5 things we want to learn in Monday’s NJ Senate debate

The three Democratic candidates for New Jersey’s open U.S. Senate seat are arguably all from the party’s progressive wing. But Monday night, WNYC “Morning Edition” host Michael Hill will help voters explore what sets them apart.

Hill will moderate a debate featuring Andy Kim, Patricia Campos-Medina and Larry Hamm, who are all seeking the Democratic nomination for Sen. Bob Menendez’s seat. The incumbent, whose corruption trial begins the same day as the primary debate, hasn’t yet said if he’ll run but isn’t competing in the primary.

Here are five things to listen for in the debate, sponsored by the ACLU of New Jersey, the League of Women Voters of New Jersey and Salvation & Social Justice. Video of the debate streams live on at 6 p.m. Monday, and audio will air on 93.9 FM and at 8 p.m.

Can Andy Kim be knocked out?

Kim, a three-term congressmember, is considered the likely winner of both the June 4 primary and the election in November. He deftly beat the then-presumed front-runner, first lady Tammy Murphy, when he successfully challenged New Jersey’s ballot design in federal court. That headed off Murphy’s preferential placement on the ballot, and she dropped out of the race just days before a judge ruled the ballot design couldn’t be used in this year’s Democratic primary.

A Republican has not won a Senate seat in New Jersey since 1972.

Kim, who was elected to the House in 2018, has built a campaign with grassroots support and also raised $6.9 million by the end of March — far more than his competitors. So Campos-Medina and Hamm would need to say something during the debate that knocks Kim out of the top position.

Could Kim’s image as a reformer backfire?

Kim came to national attention after the Jan. 6, 2021 riot at the Capitol, when he was photographed picking up trash from the rotunda floor late at night. His campaign has built on that image with a strong message about his integrity and desire to fight corruption.

Campos-Medina and Hamm joined Kim in the fight against New Jersey’s ballot design and the party machines that endorsed Tammy Murphy. But Kim now has the endorsements of those same political machines, which Campos-Medina and Hamm have called on him to reject. They will need to disrupt Kim’s popular message on fighting corruption if they are to gain any ground.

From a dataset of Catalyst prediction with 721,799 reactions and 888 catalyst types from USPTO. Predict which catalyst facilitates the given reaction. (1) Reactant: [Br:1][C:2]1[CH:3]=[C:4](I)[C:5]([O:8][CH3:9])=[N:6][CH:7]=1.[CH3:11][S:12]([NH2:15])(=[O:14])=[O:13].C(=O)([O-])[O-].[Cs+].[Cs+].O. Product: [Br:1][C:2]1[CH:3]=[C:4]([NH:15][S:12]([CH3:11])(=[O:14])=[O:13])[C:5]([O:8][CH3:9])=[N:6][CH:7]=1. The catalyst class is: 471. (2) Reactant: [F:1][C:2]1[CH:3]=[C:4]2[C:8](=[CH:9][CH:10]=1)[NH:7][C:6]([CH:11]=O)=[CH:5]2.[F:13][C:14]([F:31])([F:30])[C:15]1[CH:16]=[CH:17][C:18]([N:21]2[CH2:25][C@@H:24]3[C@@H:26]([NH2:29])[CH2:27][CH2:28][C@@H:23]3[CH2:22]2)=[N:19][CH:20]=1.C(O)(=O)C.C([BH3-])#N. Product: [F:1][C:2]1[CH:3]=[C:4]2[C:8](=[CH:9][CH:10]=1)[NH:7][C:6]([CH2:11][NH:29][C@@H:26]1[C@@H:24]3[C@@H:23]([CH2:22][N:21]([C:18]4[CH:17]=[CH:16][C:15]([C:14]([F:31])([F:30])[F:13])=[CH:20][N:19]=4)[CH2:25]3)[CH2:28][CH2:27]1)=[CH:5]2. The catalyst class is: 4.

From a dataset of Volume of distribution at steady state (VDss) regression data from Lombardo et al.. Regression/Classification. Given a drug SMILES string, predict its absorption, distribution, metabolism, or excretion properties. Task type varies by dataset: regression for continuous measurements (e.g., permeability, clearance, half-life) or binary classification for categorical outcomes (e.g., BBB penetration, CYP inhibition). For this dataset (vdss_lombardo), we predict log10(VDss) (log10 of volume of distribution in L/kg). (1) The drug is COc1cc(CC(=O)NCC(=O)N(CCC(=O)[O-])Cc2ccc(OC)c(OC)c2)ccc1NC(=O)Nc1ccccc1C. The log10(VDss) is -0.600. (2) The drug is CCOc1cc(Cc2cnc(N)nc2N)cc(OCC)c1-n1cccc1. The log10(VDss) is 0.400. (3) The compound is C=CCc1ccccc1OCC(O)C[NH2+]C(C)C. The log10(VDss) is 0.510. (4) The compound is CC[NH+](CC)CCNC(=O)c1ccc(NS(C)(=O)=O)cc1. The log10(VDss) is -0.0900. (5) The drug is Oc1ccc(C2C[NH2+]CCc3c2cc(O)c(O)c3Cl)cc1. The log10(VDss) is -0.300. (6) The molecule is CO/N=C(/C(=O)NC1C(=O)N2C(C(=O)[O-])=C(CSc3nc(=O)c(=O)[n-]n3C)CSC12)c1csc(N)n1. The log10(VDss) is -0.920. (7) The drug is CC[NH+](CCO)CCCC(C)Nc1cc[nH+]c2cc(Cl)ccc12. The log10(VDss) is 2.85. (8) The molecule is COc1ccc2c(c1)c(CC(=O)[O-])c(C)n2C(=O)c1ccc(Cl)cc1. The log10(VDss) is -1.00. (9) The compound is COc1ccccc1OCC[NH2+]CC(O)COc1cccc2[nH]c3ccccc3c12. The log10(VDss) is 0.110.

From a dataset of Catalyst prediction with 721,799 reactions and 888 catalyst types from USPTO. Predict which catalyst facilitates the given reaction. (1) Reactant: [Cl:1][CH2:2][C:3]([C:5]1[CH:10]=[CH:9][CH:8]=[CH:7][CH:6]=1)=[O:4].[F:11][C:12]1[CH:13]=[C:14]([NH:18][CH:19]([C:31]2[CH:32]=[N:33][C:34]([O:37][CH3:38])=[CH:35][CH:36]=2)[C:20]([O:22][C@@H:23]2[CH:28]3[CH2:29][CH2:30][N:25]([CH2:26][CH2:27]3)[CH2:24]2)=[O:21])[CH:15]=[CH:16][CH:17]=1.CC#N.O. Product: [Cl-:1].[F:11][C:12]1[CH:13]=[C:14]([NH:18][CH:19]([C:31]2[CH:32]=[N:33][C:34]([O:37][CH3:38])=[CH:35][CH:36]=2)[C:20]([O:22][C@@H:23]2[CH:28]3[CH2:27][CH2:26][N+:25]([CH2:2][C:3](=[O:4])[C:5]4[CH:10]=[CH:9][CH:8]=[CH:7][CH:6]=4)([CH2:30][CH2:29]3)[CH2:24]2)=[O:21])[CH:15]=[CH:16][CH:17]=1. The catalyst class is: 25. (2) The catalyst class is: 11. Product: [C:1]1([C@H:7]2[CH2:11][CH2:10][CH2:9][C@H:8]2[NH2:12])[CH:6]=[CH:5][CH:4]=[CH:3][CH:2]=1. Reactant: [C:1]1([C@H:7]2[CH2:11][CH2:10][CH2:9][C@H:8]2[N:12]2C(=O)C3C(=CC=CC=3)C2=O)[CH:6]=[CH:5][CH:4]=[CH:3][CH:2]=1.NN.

Who will reel in Tammy Murphy’s supporters?

One of Murphy’s greatest strengths during her short-lived campaign was the appeal that a woman has never been elected to represent New Jersey in the Senate.

“We need ticked-off moms who have Jersey grit to go to Washington D.C. to get stuff done,” Murphy said in her campaign speech to Monmouth County Democrats in February.

The question is whether Campos-Medina, as the last female Democrat in the race, can leverage the same sentiment to capture some of Murphy’s support. It’s an uphill battle because many of the establishment Democrats who said they were supporting Murphy because it was time for a woman to represent New Jersey in the Senate are now supporting Kim.

All of the candidates will need to make the case that they’re looking out for New Jersey’s women — possibly on issues of abortion rights, or even Murphy’s signature issue of maternal health.

Will the war in Gaza cause a problem for Kim?

College campuses have erupted in protests against the Israeli military’s actions in Gaza. There is disagreement about the issue among progressive Democrats, generally — including among the three Senate candidates. Andy Kim waited until Murphy dropped out of the race before he came out in support of a cease-fire. And he voted for the military aid package to Israel in late April. On NJ PBS’ “Chat Box with David Cruz,” both Hamm and Campos-Medina said they oppose sending more military aid to Israel.

New Jersey is home to the country’s largest Palestinian community and one of its largest Jewish populations. This issue has the potential to upend a political race, especially if voter turnout is low and one constituency out-organizes the opposition.

What issue matters most to New Jerseyans?

It’s affordability, stupid. The economy can be doing well and the state can add jobs, but wages have not kept up with rising costs for a very long time. Inflation, high property taxes and the lack of affordable housing and starter homes are key problems facing many families. And New Jersey communities don’t share those burdens evenly — with Black families lagging far behind their white neighbors in accumulating generational wealth.

Many New Jersey taxpayers also saw their pocketbooks hit when the Trump-era Congress capped the State and Local Tax Deduction, or SALT, which effectively let residents get reimbursed for some of their local taxes in their federal tax filings. Kim supports repealing the cap, but some progressives say SALT focuses too much on relief for the wealthy.

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